Databases rise from ashes as open source
New disks refresh old HP 3000s

Questions, definitions expand broad scope of HP IT manager skills

HPinsight HP 3000s work across a vast scope of IT expertise. The computer was sold in the 1980s and onward to replace steel filing cabinets, according to the late 3000 advocate Wirt Atmar. The 3000 also drives  business critical computing so complex that it needs an IT expert to integrate with an enterprise. On the other hand, the casual 3000 user benefits when they better understand the jargon of the system's operating environment.

Whether a customer needs help knowing what a "Gig" is, or would do well to know what CSLT stands for and how to use one, HP offers resources for both kinds of customers. The technical wizards who call IT a career might cringe at the simplicity of HP's "Most Baffling IT Terms," fundamental questions that every computer manager had better understand. On the other hand, the Glossary for MPE/iX 7.5 defines terms that would glaze over the eyes of an office manager who's just acquired 3000 responsibility -- and needs those definitions.

Both levels of resource are necessary for the 3000 community, since the computer was sold as a general-purpose computer solution for decades. Some low-tech everyday office workers have managed 3000s for all of that time. Some are now acquiring 3000 duties and could use that glossary to make their work easier. A few of the 3000 vets may have been out of the general computing loop and could make use of HP's baffling terms.

Those "baffling IT terms" paint with a broad brush, aimed at novice computer managers. They include Blu-Ray as well as WEP, and while the former is understood by schoolkids, the latter is a security choice that's weak even by HP's own definition. (More useful, but missing: A definition of WPA2, a more secure choice to protect Wi-Fi.)

HP has produced a series of entertaining, low-tech video primers on technology practices, created for the novice manager using Windows to run a small business. The videos won't get into essential practices such as securing access on a Windows XP account on a PC. But at 12 minutes or so, they deliver more insight than an IT term list.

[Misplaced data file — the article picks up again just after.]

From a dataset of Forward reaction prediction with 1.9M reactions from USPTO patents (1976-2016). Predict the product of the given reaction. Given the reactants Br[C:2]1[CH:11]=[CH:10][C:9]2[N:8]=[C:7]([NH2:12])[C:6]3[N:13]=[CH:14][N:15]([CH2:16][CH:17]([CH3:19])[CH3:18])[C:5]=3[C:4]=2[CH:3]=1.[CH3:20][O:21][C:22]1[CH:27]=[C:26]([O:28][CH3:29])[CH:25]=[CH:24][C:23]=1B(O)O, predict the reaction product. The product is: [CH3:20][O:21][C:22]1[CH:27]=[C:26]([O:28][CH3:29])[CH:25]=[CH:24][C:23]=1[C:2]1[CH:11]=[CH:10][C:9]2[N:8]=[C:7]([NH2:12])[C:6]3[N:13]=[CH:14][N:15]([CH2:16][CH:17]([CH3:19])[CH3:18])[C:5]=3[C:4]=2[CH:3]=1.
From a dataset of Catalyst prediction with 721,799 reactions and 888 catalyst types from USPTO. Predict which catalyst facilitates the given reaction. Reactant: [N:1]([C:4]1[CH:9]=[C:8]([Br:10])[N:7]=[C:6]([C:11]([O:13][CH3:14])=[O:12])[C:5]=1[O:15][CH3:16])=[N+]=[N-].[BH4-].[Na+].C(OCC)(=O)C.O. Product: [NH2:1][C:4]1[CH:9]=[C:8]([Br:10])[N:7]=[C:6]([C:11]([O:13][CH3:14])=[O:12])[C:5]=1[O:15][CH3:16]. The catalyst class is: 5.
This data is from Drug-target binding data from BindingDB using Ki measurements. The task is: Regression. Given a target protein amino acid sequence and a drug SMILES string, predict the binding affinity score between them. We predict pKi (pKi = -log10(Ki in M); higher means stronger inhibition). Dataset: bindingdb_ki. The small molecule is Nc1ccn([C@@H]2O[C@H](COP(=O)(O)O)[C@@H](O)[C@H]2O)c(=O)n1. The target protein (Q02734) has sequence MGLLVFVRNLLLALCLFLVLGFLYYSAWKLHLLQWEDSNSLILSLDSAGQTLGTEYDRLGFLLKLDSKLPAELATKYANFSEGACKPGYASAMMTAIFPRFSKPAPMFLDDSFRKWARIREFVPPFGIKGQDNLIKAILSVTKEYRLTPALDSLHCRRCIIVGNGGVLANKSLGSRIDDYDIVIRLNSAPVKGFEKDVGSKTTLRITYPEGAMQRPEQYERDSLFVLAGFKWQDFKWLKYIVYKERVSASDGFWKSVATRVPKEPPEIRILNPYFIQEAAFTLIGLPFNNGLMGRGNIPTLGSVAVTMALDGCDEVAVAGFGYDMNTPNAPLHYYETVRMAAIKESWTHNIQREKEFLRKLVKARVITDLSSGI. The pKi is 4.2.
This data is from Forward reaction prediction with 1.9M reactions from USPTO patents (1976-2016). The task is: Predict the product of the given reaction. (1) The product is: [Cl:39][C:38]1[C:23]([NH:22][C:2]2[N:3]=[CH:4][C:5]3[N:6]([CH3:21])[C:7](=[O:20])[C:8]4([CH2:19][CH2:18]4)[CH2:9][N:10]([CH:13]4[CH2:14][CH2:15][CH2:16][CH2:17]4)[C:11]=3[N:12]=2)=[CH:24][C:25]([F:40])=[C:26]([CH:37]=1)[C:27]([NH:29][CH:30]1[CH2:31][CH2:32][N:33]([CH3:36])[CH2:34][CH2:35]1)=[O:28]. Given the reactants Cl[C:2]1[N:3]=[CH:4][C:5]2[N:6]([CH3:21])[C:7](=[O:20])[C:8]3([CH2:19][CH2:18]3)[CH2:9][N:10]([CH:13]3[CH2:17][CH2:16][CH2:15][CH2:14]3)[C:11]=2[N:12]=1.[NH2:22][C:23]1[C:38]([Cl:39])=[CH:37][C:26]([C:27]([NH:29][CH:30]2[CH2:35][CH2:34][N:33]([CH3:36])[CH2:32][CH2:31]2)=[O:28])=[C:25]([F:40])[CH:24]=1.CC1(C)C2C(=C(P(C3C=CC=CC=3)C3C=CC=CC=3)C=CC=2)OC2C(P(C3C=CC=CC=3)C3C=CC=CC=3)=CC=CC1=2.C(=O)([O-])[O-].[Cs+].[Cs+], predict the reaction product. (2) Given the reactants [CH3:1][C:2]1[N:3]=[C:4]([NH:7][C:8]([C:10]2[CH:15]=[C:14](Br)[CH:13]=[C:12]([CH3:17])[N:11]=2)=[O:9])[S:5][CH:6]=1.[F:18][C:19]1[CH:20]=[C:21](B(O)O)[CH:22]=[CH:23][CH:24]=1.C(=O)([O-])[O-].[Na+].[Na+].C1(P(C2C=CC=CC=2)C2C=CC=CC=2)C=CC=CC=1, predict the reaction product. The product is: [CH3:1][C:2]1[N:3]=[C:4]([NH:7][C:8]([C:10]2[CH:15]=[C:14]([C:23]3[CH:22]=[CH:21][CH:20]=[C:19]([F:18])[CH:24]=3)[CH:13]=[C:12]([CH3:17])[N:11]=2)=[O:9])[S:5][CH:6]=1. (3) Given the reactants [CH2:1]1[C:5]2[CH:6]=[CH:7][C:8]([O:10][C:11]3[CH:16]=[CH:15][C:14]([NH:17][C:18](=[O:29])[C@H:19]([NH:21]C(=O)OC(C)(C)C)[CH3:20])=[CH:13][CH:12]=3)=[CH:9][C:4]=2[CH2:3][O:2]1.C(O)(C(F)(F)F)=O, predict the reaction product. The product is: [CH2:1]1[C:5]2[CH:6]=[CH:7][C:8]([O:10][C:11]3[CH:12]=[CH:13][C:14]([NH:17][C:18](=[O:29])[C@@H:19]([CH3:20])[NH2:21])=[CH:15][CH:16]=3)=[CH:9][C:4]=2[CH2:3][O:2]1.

As for that Windows XP security, even the fundamentals can elude a 3000 manager who's an expert at the likes of lockwords but is faced with protecting a network of Windows PCs. Dave Powell answered such a question from Shawn Gordon, whose 3000 expertise is deep enough to develop 3000 tools.

"A friend has a Windows network with several main servers," Gordon asked, "and the problem seems to be these servers' IPs are exposed to the world at large through their Cisco router (which has selected ports open), and people can use terminal services to log in. There seems to be nothing other than a user ID and password required as long as that user is part of the remote access group, and everyone appears to have the Administrator password."

Powell, who's been a 3000 community contributor of command files for years, replied that shutting down all but crucial services is a good start for managing any computer system. "Part of my standard XP setup routine is to disable several services which various sources have called security risks. “Terminal services” is one of the ones I always disable. In XP, go to control-panel | administrative tools | services."

For the 3000 manager who's inherited administration of a system from a retired expert, securing the 3000 is less a matter of disabling services than understanding what MPE/iX offers. Even after 25 years, one of the best whitepapers on the subject is Eugene Volokh's Burn Before Reading, part of Vesoft's Thoughts and Discourses on HP3000 Software. The paper is online at the Adager technical papers Web site.